Terahertz Generation in Submicron Nitride-based Semiconductor Devices

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Title: Terahertz Generation in Submicron Nitride-based Semiconductor Devices
Author: Barry, Edwin Allen
Advisors: Ki Wook Kim, Committee Chair
Ralph C. Smith, Committee Member
Douglas W. Barlage, Committee Member
Robert J. Trew, Committee Member
Abstract: In this thesis, the electron dynamics and transport properties of III-nitride semiconductors materials and devices are studied, with an emphasis on their application to the generation high-frequency electromagnetic radiation. Numerical simulation models, including Monte Carlo, drift-diffusion, and thermal diffusion are utilized to model transport in the hot-electron and moderate-field regimes. The Monte Carlo method is first applied to the study of the distribution function and the basic characteristics of hot electrons in III-nitrides under moderate electric fields. It is found that in relatively low fields (of the order of kV/cm) polar-optical phonon emission dominates the electron kinetics giving rise to a spindle-shaped distribution function and an extended portion of a quasisaturation of the current-voltage (I-V) characteristics. The Monte Carlo program developed for the study of the III-nitrides is then extended to include the quantum mechanical spin evolution of electrons in bulk GaAs at room temperature. The spin relaxation time and characteristic decay lengths of spin polarized electrons are determined. Next, the conditions for microwave power generation in a submicrometer GaN diode are investigated. By applying a high-field electron transport model based on the local quasistatic approximation, it is shown that oscillations in GaN diodes can be supported in the terahertz-frequency range near the LSA regime. The shape of the diode voltage and electronic current waveforms are examined in terms of the circuit parameters and operating frequencies over the bandwidth of active generation. Based on a Fourier series analysis of the diode voltage and current, the generated power and dc-to-RF conversion efficiency at the fundamental and the lowest higher harmonic frequencies are estimated. The calculation results clearly indicate that submicrometer GaN diodes (channel doping of $1 imes 10^{17}$ cm$^{-3}$) can achieve large output powers ($>$ 1 W) in the absence of Gunn domain formation, over a wide range of frequencies, near 0.5 terahertz. Finally, conditions for pulsed dc regimes of terahertz power generation are theoretically investigated in a vertical nanoscale $n^+nn^+$ GaN-based diode coupled to an external resonant circuit. A combined electrothermal model is adopted allowing for a detailed analysis of the dynamical local distributions of the electric field, drift velocity, and lattice temperature via self-consistent simulation of the high-field electron transport in the active channel and the thermal transport in the device structure. The main performance parameters including, generation power, efficiency, and operation frequency are determined for stable generation with short pulses of a few ns and a few tens of ns of duty cycle. The presented results can be used for optimization and design of two-terminal GaN-based high-power THz generators for pulsed regime operation.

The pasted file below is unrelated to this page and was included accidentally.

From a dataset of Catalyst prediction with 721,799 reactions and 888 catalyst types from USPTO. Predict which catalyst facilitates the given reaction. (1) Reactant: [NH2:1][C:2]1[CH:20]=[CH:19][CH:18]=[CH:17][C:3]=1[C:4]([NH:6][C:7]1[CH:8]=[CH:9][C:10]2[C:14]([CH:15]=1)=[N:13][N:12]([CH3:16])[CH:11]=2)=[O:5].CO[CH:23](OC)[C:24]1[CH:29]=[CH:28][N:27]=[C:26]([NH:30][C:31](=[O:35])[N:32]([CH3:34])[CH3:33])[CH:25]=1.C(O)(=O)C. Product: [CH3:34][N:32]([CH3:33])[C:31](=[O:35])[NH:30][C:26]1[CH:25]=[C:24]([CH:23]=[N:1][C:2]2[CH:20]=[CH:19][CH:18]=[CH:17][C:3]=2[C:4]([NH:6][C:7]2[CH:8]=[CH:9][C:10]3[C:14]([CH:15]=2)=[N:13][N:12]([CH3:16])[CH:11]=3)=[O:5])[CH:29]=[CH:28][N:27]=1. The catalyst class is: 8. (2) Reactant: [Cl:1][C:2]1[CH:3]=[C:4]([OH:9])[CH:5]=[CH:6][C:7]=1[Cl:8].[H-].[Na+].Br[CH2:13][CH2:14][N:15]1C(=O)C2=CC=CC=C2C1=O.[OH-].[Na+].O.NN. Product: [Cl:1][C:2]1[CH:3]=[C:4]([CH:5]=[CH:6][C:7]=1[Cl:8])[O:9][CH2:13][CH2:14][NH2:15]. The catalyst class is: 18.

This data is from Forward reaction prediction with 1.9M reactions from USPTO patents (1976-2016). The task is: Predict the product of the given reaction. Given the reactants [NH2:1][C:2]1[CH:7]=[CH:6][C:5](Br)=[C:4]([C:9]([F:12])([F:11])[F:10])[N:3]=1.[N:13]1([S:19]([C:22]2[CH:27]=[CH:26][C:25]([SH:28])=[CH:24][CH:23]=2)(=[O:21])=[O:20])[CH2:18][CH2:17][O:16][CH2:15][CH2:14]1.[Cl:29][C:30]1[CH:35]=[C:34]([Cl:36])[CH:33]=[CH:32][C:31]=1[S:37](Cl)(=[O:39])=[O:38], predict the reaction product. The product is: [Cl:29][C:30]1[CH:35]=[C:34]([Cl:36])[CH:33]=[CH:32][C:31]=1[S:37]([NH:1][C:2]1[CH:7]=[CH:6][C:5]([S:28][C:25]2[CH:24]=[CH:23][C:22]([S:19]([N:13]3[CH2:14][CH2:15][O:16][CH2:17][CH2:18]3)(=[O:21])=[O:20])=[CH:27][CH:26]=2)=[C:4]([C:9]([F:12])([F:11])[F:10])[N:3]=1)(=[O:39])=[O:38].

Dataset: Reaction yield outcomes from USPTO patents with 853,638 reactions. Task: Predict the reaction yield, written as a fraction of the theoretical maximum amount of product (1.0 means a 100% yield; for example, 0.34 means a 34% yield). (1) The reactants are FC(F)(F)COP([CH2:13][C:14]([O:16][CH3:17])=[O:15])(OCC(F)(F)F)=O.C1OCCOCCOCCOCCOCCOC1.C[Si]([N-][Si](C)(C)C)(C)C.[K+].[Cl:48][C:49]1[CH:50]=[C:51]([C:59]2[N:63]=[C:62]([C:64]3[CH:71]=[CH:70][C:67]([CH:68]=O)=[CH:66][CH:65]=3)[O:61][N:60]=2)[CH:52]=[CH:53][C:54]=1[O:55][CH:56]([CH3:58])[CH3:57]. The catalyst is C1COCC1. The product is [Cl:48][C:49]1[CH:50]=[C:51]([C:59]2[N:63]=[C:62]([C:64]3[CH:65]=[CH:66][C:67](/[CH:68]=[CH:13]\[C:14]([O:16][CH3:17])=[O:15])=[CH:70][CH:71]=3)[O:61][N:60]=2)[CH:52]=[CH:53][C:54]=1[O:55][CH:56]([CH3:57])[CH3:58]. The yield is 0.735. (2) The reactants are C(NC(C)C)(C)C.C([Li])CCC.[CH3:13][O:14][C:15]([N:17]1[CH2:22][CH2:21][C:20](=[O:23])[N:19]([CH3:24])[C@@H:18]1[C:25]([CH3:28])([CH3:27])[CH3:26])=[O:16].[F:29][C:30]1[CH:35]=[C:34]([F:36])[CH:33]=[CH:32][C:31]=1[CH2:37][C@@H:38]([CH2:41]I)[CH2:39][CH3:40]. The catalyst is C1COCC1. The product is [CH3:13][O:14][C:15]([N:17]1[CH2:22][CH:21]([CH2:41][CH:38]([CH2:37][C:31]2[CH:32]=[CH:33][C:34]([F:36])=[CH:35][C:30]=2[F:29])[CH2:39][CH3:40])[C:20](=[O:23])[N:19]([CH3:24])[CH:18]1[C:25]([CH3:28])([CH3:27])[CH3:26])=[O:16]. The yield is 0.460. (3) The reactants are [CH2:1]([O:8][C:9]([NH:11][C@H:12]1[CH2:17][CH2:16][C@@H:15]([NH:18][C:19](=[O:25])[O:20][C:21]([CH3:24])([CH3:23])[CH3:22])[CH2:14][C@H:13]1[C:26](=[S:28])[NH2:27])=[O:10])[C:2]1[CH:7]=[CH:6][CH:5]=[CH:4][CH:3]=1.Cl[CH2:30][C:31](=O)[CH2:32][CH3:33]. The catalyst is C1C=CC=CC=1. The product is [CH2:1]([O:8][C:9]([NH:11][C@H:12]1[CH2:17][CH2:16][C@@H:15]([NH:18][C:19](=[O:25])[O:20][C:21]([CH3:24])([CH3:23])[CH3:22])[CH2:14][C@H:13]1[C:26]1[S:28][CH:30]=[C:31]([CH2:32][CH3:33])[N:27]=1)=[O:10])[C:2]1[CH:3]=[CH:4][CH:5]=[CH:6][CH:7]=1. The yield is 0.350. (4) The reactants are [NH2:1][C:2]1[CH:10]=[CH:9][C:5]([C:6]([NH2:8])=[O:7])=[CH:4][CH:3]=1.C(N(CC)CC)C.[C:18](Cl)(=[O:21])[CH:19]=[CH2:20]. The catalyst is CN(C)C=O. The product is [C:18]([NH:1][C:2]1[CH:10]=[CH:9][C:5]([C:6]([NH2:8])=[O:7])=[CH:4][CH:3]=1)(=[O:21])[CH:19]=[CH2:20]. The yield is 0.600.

Date: 2009-04-27
Degree: PhD
Discipline: Electrical Engineering
URI: http://www.lib.ncsu.edu/resolver/1840.16/3566


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